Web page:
An administrative law judge ruled Juan Cuen Amavizca’s widow should receive workers’ comp death benefits after her husband was killed by a day laborer. Did an appeals court uphold the ALJ’s ruling?
On Nov. 6, 2016, Amavizca was attacked and killed by a day laborer working with him on a rental property owned by David Cardenas Sr. in Arizona. Amavizca’s widow filed a claim for death benefits. Cardenas requested a hearing before the Industrial Commission of Arizona.
Amavizca’s widow testified her husband regularly worked as a handyman performing plumbing, electrical and remodeling work on rental properties owned by Cardenas and that he also periodically worked for Cardenas’ AB Plumbing company. Amavizca also collected rent and served eviction notices for the properties.
Cardenas testified that, since Amavizca was an undocumented worker, he couldn’t legally hire him. Cardenas said he had a “reciprocal agreement” with Amavizca: Cardenas provided housing and monthly expenses in exchange for work performed by Amavizca.
Neither Cardenas nor AB Plumbing had workers’ comp insurance. Cardenas said AB Plumbing had no employees, just independent contractors. Cardenas says any work Amavizca performed for AB Plumbing was on a contract basis.
The ALJ found Amavizca was employed by both Cardenas and AB Plumbing and said the claim was compensable. Cardenas appealed to a state court.
On appeal, Cardenas conceded Amavizca was an employee of AB Plumbing but denied he was also employed in connection with the rental units or that the assault and resulting death arose out of employment.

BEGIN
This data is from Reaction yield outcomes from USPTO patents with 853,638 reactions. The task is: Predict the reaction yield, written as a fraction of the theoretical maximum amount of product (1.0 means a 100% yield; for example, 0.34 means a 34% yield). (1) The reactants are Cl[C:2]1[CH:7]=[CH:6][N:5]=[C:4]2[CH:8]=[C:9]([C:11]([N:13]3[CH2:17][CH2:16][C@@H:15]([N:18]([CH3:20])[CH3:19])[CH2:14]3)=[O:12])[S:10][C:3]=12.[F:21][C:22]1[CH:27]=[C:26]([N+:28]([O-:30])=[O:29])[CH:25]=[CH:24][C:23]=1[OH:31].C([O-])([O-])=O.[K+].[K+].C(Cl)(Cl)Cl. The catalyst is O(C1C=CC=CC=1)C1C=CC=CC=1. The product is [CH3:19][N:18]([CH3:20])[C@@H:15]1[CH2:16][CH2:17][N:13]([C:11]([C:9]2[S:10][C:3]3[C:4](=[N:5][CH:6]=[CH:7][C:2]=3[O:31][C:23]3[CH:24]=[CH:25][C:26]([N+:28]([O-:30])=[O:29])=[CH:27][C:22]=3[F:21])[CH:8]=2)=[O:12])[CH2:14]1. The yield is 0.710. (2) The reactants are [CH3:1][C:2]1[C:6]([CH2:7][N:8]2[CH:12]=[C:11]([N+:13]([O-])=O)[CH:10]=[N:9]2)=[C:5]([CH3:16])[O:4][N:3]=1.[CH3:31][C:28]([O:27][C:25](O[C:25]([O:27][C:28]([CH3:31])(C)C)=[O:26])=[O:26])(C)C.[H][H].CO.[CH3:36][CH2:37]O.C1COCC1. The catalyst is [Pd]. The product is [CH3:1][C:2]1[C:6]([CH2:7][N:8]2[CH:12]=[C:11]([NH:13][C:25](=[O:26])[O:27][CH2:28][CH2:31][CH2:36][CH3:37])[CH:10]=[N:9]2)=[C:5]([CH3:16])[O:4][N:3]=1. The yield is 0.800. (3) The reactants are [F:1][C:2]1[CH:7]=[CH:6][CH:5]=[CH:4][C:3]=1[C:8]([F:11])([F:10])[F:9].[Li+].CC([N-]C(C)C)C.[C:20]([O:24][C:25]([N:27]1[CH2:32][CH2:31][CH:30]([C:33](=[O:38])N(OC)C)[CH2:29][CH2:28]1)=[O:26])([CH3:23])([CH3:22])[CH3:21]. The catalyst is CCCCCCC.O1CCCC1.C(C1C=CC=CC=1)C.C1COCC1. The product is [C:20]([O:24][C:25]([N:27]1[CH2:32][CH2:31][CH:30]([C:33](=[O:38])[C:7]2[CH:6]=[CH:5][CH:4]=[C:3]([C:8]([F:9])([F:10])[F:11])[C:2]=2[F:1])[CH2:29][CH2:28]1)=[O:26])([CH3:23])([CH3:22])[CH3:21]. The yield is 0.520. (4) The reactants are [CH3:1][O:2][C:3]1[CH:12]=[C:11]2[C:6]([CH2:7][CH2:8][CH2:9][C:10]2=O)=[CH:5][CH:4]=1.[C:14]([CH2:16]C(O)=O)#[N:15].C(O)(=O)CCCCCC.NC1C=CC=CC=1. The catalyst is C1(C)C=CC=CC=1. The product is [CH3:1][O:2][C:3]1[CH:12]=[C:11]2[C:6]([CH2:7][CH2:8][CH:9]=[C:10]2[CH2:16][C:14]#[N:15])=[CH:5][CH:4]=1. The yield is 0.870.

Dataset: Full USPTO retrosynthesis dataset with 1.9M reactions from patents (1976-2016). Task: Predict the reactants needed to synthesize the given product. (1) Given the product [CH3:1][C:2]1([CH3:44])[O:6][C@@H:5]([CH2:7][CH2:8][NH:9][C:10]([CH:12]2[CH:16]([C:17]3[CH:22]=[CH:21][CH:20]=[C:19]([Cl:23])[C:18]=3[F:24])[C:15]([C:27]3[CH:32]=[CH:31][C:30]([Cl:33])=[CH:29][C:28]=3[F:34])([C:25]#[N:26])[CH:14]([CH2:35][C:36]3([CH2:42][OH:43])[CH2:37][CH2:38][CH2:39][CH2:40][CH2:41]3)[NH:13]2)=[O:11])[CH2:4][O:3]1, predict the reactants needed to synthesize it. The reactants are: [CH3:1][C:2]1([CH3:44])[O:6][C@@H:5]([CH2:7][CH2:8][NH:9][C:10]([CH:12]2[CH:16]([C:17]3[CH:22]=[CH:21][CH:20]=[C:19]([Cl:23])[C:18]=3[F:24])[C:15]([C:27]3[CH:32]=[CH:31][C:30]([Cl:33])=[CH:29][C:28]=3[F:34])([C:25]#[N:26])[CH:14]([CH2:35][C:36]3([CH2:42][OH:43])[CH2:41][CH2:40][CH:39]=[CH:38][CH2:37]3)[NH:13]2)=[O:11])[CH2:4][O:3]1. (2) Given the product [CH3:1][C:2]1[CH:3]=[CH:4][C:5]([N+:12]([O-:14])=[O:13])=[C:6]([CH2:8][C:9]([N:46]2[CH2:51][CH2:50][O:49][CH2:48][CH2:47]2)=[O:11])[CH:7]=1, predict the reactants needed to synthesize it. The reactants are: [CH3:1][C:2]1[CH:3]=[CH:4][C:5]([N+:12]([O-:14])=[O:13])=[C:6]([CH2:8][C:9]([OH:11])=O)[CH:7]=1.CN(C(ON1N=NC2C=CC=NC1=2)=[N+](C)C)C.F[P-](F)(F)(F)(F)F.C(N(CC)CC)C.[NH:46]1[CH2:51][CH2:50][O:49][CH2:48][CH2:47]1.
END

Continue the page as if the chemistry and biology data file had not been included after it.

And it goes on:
In response, Amavizca’s widow said at the time of the assault, her husband was working on one of Cardenas’ rental properties and had also been robbed of rent money he’d collected.
The appeals court found there was enough reasonable evidence to support the finding that Cardenas employed Amavizca in the renovation and rental management of properties.
Cardenas also argued that Amavizca’s death didn’t arise out of employment because there was no evidence the assault was related to work activity.
But the court noted that while installing flooring at Cardenas’ rental property, Amavizca was assaulted and robbed by the day laborer. Cardenas had told Amavizca to hire the day laborer to help with the flooring which was both a risk of Amavizca’s employment and “incidental to the discharge of employment duties.”
The court found there was enough evidence to support the ALJ’s finding that the assault arose out of employment.
Cardenas’ final argument was that Amavizca was a “domestic servant,” therefore he was excluded from being eligible for workers’ comp benefits. Cardenas argued he didn’t operate a rental business and didn’t make any income from his rental properties. The ALJ had also rejected this argument, and the appeals court agreed.
As a result, the Arizona Court of Appeals upheld the ALJ’s decision that Amavizca’s widow should receive death benefits under workers’ comp.
(David F. Cardenas Sr. v. Juan M. Cuen Amavizca (deceased), Arizona Court of Appeals, No. 1 CA-IC 18-0027, 2/7/19)